There is a real prospect that Scotland’s per capita tax receipts will not keep up with rUK’s. If this happens, the penalties will be severe.
At the end of the day, therefore, the difference between the two parties boiled down to whether Scotland should accept relative population growth risk or not: and the final agreement was an uneasy compromise.
What was agreed was that, on the one hand, the UK’s proposed method should be used: but, on the other hand, for the first five years the results would be adjusted in line with the Scottish Government’s proposed method. After five years there would be a review.
The status of this review is somewhat confusing. David Mundell, (secretary of state for Scotland- so he should know what was agreed), implied to the House of Commons that Scotland would be expected to take on relative population risk after the review: but a careful reading of the actual agreement suggests that there is no presumption that the UK option would be the default position after the review.
Because the final disagreement in the negotiations came down to the question of whether Scotland should accept the risk of its relative population growing more slowly, and because John Swinney won a (possibly temporary) victory on this point, he claimed a triumph for the SNP.
But this neglects the economic risk that Scotland is exposed to under both of the opposing approaches. At a time when Scotland’s oil industry appears to be going into secular decline, and also given that the Scottish Government has relatively limited economic powers, there is a real prospect that Scotland’s per capita tax receipts will not keep up with rUK’s.
It is worth noting that the fiscal settlement deal is out of line internationally in the extent to which it leaves Scotland exposed to economic risk.
If this happens, the penalties will be severe. If Scotland’s per capita tax receipts on devolved taxes chronically grow at a slower rate than rUK’s, then public expenditure per head on devolved services would converge to a limit of about 60 per cent of that in rUK – a fine union dividend indeed.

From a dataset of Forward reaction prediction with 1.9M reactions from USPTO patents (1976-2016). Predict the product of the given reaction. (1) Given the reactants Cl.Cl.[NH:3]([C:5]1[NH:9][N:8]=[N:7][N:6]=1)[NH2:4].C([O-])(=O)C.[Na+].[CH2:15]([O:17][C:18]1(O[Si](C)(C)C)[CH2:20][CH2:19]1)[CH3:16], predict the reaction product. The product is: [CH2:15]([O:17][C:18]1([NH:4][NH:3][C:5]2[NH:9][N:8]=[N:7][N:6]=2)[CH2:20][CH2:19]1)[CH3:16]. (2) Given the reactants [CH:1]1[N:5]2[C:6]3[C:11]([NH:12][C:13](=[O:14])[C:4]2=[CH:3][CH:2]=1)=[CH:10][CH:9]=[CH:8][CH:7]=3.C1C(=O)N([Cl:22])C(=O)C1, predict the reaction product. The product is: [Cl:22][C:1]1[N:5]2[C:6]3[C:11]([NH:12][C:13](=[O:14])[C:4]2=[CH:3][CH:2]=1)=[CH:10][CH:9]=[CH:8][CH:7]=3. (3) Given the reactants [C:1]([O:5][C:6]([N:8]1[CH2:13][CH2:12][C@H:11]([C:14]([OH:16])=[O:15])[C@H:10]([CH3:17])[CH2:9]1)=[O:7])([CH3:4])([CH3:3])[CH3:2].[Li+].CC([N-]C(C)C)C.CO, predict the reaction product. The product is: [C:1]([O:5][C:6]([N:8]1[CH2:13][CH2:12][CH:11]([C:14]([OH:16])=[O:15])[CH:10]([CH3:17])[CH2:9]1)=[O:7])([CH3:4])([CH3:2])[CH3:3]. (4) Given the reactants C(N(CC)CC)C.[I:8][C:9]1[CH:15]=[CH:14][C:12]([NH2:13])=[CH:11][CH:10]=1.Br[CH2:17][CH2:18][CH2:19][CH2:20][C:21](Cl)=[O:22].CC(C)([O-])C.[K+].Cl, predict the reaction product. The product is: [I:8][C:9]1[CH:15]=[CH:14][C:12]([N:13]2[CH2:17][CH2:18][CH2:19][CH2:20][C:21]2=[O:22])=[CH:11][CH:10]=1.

It is worth noting that the fiscal settlement deal is out of line internationally in the extent to which it leaves Scotland exposed to economic risk. As a report by the Institute for Fiscal Studies, published in March, said, Scotland’s new fiscal arrangements look "increasingly unusual" in international terms, with "virtually no insurance for future economic shocks or trends that affect Scotland’s devolved revenues and welfare more than they do equivalent spending in rUK".
The final position we have reached is unsatisfactory from nearly everyone’s point of view. From the unionist viewpoint, despite boasting about the 'union dividend', they have managed to put in place a deal which puts Scotland at major economic risk – a risk which quite possibly threatens the union itself.
From the SNP viewpoint, it has tamely accepted a deal where it has to manage economic risk – at the very moment when oil is declining, and without adequate economic powers.
Moreover, because John Swinney claimed as a triumph his partial negotiating success in countering population risk, this means the SNP will have to accept the blame for failure if, as is likely, the fiscal settlement does turn out badly for Scotland.
Because John Swinney claimed as a triumph his partial negotiating success in countering population risk, this means the SNP will have to accept the blame for failure if, as is likely, the fiscal settlement does turn out badly for Scotland.
Overall, an unsatisfactory position indeed. Probably the only people who can be happy are those on the unionist side who are interested in punishing Scotland for our presumption in holding the 2014 referendum in the first place.
Picture courtesy of Scottish Government